An extensive investigation into the offshore financial dealings of the rich and famous was published by an international coalition of media outlets Sunday, based on a vast trove of documents said to have been leaked by an anonymous source.
The International Consortium of Investigative Journalism, a nonprofit organization based in Washington, said the cache of 11.5 million records detailed the offshore holdings of a dozen current and former world leaders, as well as businessmen, criminals, celebrities and sports stars.
A co-founder of the Panamanian-based law firm where the documents originated confirmed the authenticity of the papers being used in articles published by more than 100 news organizations around the world. Ramon Fonseca told Panama's Channel 2 television network that the documents were acquired illegally in a hacking attack.
The German newspaper Sueddeutsche Zeitung said it first received the data more than a year ago. The Munich-based daily was offered the data through an encrypted channel by an anonymous source who requested no monetary compensation and asked only for unspecified security measures, said Bastian Obermayer, a reporter for the paper.
The data concerned internal documents from the Panama-based law firm Mossack Fonseca.
Fonseca said most of the people being named in news reports about big offshore accounts were not the firm's direct clients, saying the accounts were mainly established by financial intermediaries. He also said the firm did not engage in any wrongdoing. "We are not responsible for the actions of a corporation that we set up," he said in the TV interview.
Panamanian President Juan Carlos Varela issued a statement saying his government would cooperate "vigorously" with any judicial investigation arising from the leak of the law firm's documents.
ICIJ said the law firm's leaked internal files contain information on 214,488 offshore entities connected to people in more than 200 countries and territories. It said it would release the full list of companies and people linked to them early next month.
Among the countries with past or present political figures named in the reports are Iceland, Ukraine, Pakistan, Saudi Arabia, Russia and Argentina.
Iceland's prime minister, Sigmundur David Gunnlaugsson, was asked by Sweden's SVT television about a company called Wintris. He responded by insisting that its affairs are above board and calling the question "completely inappropriate," before breaking off the interview.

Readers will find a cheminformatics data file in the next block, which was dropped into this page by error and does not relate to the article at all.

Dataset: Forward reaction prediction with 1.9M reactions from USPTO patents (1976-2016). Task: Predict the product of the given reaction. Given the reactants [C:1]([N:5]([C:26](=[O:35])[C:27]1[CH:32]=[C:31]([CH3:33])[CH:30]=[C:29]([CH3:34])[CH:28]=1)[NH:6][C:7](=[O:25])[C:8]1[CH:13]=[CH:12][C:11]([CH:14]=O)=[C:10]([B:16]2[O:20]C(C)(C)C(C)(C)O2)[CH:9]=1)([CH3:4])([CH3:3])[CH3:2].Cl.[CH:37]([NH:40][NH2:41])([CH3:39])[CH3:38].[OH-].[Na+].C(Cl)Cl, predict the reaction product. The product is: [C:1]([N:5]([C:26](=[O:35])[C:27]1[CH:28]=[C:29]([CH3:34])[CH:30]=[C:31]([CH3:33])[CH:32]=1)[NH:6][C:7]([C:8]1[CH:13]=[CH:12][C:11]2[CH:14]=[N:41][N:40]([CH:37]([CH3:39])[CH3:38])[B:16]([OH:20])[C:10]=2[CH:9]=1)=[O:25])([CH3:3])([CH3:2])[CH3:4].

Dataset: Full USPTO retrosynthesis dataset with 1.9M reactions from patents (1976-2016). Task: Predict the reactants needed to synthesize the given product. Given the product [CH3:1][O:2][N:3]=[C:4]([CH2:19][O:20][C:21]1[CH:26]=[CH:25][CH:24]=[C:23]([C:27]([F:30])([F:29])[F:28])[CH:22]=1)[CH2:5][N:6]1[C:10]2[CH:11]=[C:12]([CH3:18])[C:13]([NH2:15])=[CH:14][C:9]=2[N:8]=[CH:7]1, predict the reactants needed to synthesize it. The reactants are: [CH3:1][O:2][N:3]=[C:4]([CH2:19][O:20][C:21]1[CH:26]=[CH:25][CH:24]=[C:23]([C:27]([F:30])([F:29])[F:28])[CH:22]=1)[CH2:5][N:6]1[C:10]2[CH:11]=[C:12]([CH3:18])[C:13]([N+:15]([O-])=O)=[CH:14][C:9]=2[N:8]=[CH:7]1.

In Russia, the Kremlin last week said it was anticipating what it called an upcoming "information attack."
Russian President Vladimir Putin's spokesman, Dmitry Peskov, told reporters that the Kremlin had received "a series of questions in a rude manner" from an organization that he said was trying to smear Putin, whose name did not appear in the documents.
"Journalists and members of other organizations have been actively trying to discredit Putin and this country's leadership," Peskov said.
The ICIJ said the documents included emails, financial spreadsheets, passports and corporate records detailing how powerful figures used banks, law firms and offshore shell companies to hide their assets. The data spanned a time frame of nearly 40 years, from 1977 through the end of 2015, it said.
"It allows a never-before-seen view inside the offshore world — providing a day-to-day, decade-by-decade look at how dark money flows through the global financial system, breeding crime and stripping national treasuries of tax revenues," the ICIJ said.
Meanwhile, the British government asked on Monday for a copy of leaked data so it could act on any possible tax evasion.
The leak could be embarrassing for Prime Minister David Cameron. His late father, Ian Cameron, is mentioned alongside some members of his Conservative Party in the upper house of parliament, former Conservative lawmakers and party donors, British media reported.
When contacted by Reuters, Cameron's office declined to comment.
Reuters and the Associated Press contributed. This article originally appeared on NBCNews.com.